7. The What Ever Happened To Baby Jane? Set Was Filled With Tension
Unsurprisingly, the pair weren’t keen on sticking a pin in their quarreling even after Joan convinced Bette to take the title role in What Ever Happened To Baby Jane? in 1962.
Things eventually got physical when Bette reportedly struck Joan roughly during a fight scene, with some claims saying the latter required stitches after the kick to the head. Joan was able to get her revenge when another scene called for Bette to drag her across the floor — knowing her co-star had a bad back, Joan is rumored to have weighed herself down with a heavy belt (and perhaps a few rocks in her pocket, too).
8. Bette Stole Joan's Thunder, But Joan Took It Back
After the shocking success of Baby Jane, Joan was not subtle about her bitterness toward Bette getting all the attention and accolades from critics and audiences alike.
She was so upset, in fact, that she actively campaigned against Bette’s Oscar nomination for the role. Joan called both Anne Bancroft and Geraldine Page, Bette’s competition for Best Actress, and offered to accept their awards should they be unable to attend the ceremony.
When the award eventually went to Anne for her role in The Miracle Worker, Joan reportedly gave a triumphant look at Bette as she waltzed past her backstage to accept the award on Anne’s behalf.
9. Joan Backed Out Of Their Second Film
The pair was slated to co-star again in Bette’s next film, 1954’s Hush… Hush, Sweet Charlotte, but Joan pulled out after a week of production claiming health issues. The cast and crew on set believed she was still nursing her ego’s wounds from the attention Bette received from Baby Jane and feared history would repeat itself.
10. Bette Never Minced Words About Joan
In one of her most famous jabs at her rival while they were both at the height of their careers, Bette quipped, “Miss Crawford is a movie star, and I am an actress.”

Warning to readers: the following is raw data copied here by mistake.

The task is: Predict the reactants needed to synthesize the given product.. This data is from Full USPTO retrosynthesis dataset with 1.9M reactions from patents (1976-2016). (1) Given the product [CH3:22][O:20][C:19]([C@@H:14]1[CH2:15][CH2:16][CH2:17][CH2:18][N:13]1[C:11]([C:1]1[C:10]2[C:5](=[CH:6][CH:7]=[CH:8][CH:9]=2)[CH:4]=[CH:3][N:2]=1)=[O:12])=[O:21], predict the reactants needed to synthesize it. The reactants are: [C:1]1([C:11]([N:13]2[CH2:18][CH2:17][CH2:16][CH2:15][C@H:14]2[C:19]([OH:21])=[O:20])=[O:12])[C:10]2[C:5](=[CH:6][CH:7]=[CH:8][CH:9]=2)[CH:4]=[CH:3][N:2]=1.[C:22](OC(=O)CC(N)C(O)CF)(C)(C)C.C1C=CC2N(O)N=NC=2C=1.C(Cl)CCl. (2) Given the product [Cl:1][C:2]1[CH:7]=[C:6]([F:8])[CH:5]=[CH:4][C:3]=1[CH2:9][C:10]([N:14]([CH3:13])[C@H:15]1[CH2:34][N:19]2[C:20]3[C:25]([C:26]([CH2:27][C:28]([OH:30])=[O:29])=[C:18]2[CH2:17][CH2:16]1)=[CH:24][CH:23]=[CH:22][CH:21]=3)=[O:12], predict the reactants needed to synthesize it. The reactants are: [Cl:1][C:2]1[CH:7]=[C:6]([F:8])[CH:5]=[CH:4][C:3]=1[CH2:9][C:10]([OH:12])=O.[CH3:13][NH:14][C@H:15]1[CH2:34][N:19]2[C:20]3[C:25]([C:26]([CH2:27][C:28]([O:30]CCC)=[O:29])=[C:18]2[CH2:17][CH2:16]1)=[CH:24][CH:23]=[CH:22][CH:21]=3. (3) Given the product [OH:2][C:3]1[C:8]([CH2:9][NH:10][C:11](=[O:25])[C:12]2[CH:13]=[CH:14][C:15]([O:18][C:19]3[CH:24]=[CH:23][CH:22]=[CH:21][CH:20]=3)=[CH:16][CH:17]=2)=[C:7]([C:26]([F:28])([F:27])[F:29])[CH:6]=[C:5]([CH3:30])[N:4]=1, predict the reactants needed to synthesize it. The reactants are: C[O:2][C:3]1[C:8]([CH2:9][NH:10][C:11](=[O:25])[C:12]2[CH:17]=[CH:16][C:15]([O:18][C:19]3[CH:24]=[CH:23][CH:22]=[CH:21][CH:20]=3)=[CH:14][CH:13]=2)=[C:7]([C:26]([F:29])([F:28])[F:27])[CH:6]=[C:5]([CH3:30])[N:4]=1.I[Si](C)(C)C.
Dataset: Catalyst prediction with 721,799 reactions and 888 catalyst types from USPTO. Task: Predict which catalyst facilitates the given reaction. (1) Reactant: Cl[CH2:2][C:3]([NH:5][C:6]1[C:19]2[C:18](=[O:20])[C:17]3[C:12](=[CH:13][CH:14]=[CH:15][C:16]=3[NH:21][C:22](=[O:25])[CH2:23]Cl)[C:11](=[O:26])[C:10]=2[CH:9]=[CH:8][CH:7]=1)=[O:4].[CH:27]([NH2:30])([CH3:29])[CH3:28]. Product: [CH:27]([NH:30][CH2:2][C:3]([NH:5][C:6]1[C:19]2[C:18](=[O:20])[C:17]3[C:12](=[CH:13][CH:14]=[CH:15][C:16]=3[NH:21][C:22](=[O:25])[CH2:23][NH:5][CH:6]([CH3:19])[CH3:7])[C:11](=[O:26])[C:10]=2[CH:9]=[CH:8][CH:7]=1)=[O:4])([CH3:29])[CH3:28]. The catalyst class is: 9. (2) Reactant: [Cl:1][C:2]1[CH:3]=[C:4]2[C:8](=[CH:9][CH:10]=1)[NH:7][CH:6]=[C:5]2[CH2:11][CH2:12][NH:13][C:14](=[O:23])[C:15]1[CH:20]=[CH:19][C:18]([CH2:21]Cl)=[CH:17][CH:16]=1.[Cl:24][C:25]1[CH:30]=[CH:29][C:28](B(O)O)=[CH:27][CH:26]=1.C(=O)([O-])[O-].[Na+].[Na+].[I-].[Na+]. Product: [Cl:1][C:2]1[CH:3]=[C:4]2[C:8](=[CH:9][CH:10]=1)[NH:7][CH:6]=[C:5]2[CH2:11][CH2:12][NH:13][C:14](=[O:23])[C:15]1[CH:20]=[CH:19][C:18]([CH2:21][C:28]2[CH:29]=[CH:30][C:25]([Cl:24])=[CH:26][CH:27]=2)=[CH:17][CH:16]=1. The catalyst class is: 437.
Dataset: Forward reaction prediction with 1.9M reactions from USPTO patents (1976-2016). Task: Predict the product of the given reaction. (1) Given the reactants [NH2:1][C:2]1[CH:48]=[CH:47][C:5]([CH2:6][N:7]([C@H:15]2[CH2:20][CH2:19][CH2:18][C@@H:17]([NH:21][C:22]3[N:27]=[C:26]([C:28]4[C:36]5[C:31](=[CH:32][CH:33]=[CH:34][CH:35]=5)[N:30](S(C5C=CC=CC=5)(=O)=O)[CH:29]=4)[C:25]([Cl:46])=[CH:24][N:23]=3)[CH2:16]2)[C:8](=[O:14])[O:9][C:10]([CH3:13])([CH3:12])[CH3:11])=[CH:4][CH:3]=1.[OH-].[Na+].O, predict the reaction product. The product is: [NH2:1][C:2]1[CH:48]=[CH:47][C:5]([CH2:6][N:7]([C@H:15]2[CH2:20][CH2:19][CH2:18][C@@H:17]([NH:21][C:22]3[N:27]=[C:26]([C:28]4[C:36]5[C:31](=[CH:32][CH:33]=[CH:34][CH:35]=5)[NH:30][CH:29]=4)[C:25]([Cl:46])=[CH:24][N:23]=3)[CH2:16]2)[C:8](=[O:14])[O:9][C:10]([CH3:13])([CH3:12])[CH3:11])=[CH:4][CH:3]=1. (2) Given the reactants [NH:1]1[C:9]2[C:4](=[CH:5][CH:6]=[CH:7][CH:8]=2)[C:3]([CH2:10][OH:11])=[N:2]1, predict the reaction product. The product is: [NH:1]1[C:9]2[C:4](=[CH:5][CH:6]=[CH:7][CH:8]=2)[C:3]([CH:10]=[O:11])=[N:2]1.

Another, much less eloquent statement made by Bette after Joan dropped out of their second film, paints a particularly clear image of her feelings: “I wouldn’t piss on Joan Crawford if she were on fire.”
11. They Had At Least One Unfortunate Thing In Common
Both of the actresses had tense relationships with their daughters, something that brought out the surprisingly sympathetic side of Bette.
Despite their lifelong disputes, Bette came to Joan’s defense after her daughter Christina published her scandalous account of growing up with the actress, Mommie Dearest, in 1978 shortly after Joan’s death. A few years after that, in 1981, Faye Dunaway starred as Joan in the film adaptation (as shown above).
Several of Joan’s old friends rushed to support the late actress in light of the details spilled in the memoir, but no one expected to hear Bette chime in, saying, “I was not Miss Crawford’s biggest fan, but, wisecracks to the contrary, I did and still do respect her talent. What she did not deserve was that detestable book written by her daughter.”
Shortly before her own death in 1989, Bette’s own daughter B.D. Hyman published a similar memoir titled My Mother’s Keeper. Bette received sympathetic feedback from fans and friends alike, and addressed her confusion at the accusations through her own book, This N’That: “If my memory serves me right, I’ve been your keeper all these many years. I am continuing to do so, as my name has made your book about me a success.”